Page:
Parents who live in the Northwest Decatur satellite school attendance zone that serves Chestnut Grove Elementary said they face multiple challenges because of the distance from the school.
“I don’t have a car, so after-school activities are out, and if she misses the bus, she misses school and I have to worry about a truant officer,” said Evangeline Wilson, whose daughter is a third grade student.
“It’s very tough on my family,” added David Boyd, who said he sometimes shuttles his grandchildren between three schools. “They just go to school and come home.”
Wilson and Boyd were among 20 to 25 parents who attended a meeting with Chestnut Grove staff members last week at the Carrie Matthews Center.
Decatur City Schools created satellite zones in the predominantly black northwest section of Decatur to help successfully implement a 1970 desegregation plan. Students in two different parts of Northwest Decatur are bused out of their neighborhood to Chestnut Grove, on Cedarhurst Drive Southwest, and Eastwood Elementary, on 26th Avenue Southeast.
First-year principal Mark Christopher at Chestnut Grove said he realized he had not met many of the parents of the students in the satellite zone so he arranged to take his faculty to Northwest Decatur for the meeting Tuesday.
“This is a start, but we have more work to do,” he said.
According to school system records, 50 of the 417 students at Chestnut Grove are bused from Northwest Decatur.
“My daughter misses a lot of things at the school because I have no way to get her there,” Wilson said after walking from her home to the meeting. “It’s a struggle and unfair to her, but what can I do.”
Brittney Hall has three children at Chestnut Grove and has struggled with the situation for years because her home is about 6 miles from the school.
“I work, their father works, so we rely on grandparents to help us shuttle them to and from places,” she said. “It takes a village because of the situation, but so many kids may not have grandparents or come from a home with no vehicle.”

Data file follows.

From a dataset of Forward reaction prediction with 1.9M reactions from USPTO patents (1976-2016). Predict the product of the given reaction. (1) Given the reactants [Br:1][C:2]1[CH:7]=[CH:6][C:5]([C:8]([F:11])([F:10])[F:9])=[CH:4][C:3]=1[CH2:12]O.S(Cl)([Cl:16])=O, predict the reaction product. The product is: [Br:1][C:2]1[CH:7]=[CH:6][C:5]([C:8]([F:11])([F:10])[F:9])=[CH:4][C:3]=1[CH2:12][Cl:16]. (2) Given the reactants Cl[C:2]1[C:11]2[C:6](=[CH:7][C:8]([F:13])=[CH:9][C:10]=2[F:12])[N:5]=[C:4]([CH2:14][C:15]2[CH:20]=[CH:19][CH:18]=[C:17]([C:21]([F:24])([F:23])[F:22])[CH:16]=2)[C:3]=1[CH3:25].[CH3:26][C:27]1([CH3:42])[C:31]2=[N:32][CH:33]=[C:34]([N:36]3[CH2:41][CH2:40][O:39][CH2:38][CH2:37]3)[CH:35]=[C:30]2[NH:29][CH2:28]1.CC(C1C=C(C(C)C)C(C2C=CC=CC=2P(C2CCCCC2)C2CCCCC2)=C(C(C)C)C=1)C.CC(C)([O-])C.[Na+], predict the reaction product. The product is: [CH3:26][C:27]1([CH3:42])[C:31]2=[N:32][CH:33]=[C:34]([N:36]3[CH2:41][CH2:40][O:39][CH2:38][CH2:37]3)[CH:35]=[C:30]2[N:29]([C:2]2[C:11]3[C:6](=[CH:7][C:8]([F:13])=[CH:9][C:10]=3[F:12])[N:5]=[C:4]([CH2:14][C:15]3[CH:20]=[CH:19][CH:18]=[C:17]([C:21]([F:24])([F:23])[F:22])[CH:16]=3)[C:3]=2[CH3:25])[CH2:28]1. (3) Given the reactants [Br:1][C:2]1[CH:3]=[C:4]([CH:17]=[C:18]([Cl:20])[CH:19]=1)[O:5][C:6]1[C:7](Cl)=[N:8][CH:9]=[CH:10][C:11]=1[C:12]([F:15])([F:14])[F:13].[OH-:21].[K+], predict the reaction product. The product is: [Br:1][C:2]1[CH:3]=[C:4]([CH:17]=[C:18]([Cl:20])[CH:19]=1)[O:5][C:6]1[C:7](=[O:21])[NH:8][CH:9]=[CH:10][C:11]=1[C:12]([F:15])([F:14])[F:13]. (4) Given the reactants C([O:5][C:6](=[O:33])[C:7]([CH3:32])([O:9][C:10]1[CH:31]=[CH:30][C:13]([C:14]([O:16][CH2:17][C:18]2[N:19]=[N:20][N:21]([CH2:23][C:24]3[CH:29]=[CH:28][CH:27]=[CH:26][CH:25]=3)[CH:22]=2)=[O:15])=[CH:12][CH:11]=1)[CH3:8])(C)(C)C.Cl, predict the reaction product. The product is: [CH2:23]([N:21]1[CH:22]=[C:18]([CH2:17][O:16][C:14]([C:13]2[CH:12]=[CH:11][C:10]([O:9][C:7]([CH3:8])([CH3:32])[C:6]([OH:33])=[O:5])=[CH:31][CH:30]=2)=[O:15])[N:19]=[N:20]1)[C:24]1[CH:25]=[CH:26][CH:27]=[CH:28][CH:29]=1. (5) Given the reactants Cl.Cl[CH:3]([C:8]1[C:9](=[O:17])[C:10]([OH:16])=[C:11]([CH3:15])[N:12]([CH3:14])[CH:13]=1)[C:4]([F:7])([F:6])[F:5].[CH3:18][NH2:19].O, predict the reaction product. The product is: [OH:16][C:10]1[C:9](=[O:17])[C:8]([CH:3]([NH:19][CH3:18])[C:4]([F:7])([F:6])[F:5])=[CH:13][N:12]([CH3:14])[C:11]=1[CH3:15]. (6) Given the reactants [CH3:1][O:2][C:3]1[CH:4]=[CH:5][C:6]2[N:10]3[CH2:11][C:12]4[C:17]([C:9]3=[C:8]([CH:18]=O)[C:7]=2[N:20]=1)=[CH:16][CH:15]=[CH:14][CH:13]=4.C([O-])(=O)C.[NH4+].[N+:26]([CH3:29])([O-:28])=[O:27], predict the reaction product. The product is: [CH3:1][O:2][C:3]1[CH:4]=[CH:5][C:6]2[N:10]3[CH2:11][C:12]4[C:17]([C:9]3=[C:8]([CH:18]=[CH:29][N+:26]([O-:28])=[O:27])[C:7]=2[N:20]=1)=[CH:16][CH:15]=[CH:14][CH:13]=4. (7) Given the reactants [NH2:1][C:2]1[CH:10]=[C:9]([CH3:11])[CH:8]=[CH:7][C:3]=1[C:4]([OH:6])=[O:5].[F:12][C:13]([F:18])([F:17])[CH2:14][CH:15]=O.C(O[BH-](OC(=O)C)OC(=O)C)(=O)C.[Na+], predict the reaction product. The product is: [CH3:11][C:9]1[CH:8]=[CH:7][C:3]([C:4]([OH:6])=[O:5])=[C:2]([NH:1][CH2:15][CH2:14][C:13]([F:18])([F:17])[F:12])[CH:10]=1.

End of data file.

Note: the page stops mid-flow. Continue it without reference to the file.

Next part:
Hall said her situation will become more difficult next year because one of her children will be in middle school, which gets out at 3:30 p.m., while elementary classes end at 2:30 p.m.
“What can we do?” she asked, pointing out that community meetings like the one Chestnut Grove held at least gives parents an opportunity to meet teachers.
Decatur’s attendance zones have been almost the same for two decades and were significantly influenced by the district’s desegregation order, which sought to achieve racial balance in schools. This is one of the reasons the district has 14 elementary attendance zones — two of them the satellite zones.
Although the school system has received unitary status and is no longer under its desegregation order, Superintendent Michael Douglas said the district can’t eliminate the satellite zones because the move would create segregated schools.
The challenge for the school system, he said, is figuring out how to get more parental involvement.
School board member Michele Gray King, who represents the northwest part of the city, said bringing the school to the community is creative and a huge step for parents.
“I really like this, and it’s a big step toward building trust,” she said.
Tommy Sykes was on the school board when DCS created the satellite zones. If not for them, he said, Eastwood and Chestnut Grove would have been predominantly white schools. That likely would have been unacceptable to the Justice Department, he said, and it probably would have refused approval of the system’s plan to construct and open Chestnut Grove in 1993.
The impact of taking black students away from the neighborhood schools where they lived was not part of the conversation in the 1990s, court records show.
“We were concerned about making sure schools were not segregated,” Sykes said.
Christopher said he plans to hold other events in Northwest Decatur, and he hopes this week’s meeting generates a conversation about the situation and solutions about how to increase parental involvement.
“I want teachers and leaders at this school to be more than a name on a report card,” he said.